On January 22, 2010, the Nathanson Centre co-sponsored a panel called “Sexual Minority Rights in Post-Colonial Contexts: A Panel on Transnational Human Rights in Uganda and India.” The panel compared recent developments regarding sexual minorities in two post-colonial settings: an anti-homosexuality private members’ bill before the Parliament of Uganda, and a decision of the Delhi High Court striking down India’s anti-sodomy laws as unconstitutional.
While sexual minorities in many states remain subject to both prosecution and persecution, attempts to draw on transnational human rights to challenge this mistreatment have been increasingly successful. The court decision overturning India’s anti-sodomy laws is a case in point.
In several post-colonial states, however, sexual minority rights are framed by some local opponents as foreign impositions that are incompatible with cultural practices and norms in traditionally conservative societies.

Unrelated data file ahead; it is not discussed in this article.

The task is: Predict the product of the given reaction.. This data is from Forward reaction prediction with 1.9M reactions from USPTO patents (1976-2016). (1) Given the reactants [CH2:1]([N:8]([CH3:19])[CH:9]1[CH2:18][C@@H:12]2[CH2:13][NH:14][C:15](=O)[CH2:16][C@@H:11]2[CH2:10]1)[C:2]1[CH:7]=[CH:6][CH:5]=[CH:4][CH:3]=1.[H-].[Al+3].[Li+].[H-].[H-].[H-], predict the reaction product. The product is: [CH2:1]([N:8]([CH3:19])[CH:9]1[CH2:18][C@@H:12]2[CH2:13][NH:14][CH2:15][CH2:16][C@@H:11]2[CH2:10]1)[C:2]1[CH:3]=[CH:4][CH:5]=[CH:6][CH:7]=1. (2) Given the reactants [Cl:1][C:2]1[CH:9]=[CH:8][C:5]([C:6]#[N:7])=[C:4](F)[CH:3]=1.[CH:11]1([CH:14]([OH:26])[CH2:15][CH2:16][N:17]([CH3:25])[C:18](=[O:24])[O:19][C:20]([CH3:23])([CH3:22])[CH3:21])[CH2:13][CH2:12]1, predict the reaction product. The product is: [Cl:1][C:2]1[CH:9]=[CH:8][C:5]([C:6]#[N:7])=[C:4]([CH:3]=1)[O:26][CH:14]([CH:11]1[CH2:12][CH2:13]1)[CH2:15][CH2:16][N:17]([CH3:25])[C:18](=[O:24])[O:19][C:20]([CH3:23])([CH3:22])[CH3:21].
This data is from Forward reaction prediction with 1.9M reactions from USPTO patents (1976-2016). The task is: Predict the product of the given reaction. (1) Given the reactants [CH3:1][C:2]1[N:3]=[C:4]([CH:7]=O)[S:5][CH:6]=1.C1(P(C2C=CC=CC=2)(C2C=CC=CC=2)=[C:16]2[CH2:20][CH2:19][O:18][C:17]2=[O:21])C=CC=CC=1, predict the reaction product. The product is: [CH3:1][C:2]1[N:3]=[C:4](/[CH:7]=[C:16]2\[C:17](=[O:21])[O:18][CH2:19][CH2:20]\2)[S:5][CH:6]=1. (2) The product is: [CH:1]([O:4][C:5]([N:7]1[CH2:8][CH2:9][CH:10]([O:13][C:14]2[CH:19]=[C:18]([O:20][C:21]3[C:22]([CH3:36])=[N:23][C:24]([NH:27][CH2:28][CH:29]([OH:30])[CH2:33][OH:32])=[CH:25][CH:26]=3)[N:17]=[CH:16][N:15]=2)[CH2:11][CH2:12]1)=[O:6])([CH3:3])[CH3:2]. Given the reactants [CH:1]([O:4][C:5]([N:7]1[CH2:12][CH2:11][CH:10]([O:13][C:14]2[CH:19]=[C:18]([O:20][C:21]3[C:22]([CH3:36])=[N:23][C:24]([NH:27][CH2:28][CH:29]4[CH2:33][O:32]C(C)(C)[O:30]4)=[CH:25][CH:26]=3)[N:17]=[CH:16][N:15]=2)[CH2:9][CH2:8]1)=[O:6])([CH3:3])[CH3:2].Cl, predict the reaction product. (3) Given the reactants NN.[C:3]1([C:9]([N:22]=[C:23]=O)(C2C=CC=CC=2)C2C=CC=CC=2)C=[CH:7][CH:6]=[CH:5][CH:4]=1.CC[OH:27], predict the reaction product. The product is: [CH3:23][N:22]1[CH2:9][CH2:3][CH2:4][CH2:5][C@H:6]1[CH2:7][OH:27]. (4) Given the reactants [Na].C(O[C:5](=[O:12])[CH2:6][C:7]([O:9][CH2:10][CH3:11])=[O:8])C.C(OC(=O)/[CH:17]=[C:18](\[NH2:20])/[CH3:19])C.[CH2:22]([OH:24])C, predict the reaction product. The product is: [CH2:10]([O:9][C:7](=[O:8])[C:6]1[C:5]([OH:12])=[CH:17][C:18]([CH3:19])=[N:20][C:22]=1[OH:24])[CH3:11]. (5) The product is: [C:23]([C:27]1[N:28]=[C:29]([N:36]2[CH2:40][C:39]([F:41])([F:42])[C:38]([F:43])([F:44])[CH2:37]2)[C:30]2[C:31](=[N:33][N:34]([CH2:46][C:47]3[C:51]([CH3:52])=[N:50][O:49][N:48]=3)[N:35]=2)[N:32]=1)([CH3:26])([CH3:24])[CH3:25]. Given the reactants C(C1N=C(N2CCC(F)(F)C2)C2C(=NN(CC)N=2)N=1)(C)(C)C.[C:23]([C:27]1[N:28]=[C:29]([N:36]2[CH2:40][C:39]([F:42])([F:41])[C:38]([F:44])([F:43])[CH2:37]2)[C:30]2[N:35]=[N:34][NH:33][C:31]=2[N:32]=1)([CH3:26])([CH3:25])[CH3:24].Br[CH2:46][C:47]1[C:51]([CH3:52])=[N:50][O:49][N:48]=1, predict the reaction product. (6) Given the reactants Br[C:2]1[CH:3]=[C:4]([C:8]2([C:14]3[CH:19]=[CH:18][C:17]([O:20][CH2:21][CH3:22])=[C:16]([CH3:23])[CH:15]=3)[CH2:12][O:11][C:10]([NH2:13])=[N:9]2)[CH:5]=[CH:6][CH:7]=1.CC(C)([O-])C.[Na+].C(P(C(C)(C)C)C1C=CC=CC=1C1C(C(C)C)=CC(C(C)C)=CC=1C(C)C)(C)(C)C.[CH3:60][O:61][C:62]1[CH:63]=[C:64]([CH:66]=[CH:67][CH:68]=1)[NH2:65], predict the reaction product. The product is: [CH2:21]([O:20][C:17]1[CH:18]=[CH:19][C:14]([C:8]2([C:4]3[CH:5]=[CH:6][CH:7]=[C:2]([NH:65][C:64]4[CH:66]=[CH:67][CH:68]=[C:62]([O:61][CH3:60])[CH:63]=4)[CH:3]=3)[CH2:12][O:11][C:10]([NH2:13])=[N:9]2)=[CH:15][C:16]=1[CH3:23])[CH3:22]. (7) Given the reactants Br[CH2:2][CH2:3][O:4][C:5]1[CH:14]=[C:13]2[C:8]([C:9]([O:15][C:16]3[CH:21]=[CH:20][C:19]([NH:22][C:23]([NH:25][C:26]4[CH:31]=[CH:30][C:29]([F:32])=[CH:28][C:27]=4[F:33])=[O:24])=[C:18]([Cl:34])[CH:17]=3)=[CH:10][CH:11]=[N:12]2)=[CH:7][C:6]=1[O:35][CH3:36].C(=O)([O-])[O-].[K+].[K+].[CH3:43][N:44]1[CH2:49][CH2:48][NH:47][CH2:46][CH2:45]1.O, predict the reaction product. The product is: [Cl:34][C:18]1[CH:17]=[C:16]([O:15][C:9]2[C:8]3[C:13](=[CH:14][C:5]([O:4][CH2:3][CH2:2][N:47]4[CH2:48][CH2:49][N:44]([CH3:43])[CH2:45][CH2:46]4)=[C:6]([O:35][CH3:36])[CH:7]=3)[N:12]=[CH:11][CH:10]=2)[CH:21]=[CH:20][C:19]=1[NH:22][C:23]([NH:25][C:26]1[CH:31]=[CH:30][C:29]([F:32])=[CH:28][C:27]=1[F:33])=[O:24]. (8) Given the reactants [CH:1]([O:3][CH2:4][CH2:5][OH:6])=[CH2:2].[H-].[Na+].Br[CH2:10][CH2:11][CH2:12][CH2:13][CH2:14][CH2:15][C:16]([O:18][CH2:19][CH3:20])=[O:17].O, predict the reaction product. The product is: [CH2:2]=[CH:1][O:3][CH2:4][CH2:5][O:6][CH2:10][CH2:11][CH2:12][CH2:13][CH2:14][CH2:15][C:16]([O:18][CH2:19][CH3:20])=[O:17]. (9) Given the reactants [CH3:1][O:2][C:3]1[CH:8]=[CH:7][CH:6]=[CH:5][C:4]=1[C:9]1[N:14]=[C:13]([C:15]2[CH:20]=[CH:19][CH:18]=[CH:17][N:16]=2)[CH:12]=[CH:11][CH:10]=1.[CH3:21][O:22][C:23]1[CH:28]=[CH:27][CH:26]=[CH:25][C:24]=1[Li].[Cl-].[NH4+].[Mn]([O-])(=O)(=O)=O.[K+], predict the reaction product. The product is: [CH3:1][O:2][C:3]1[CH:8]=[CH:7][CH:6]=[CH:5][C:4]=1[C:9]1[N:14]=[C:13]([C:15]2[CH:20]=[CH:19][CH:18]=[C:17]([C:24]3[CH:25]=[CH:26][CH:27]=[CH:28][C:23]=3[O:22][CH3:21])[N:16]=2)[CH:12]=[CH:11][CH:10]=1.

At the same time, the existing criminal law provisions prohibiting same-sex sex in many post-colonial states could themselves be understood as foreign impositions that can be traced back to British colonial law. Moreover, some attempts to further restrict sexual minority rights in post-colonial settings have been prompted partly by advocacy groups located in Northern affluent states. For example, it appears that US-based evangelical groups played a role in the drafting of Uganda’s “Anti-Homosexuality Bill”.
The panel explored the complex role that transnational legal norms and transnational advocacy efforts play in the context of sexual minority rights in these two very distinct post-colonial settings.
The panel was organized and chaired by Professor Sean Rehaag. Presentatiions were made by Ashley Audet (JD student, Osgoode), Pritam Baruah (NUJS, India), Chris Dolan (Makere University, Uganda), and Craig Scott (Osgoode).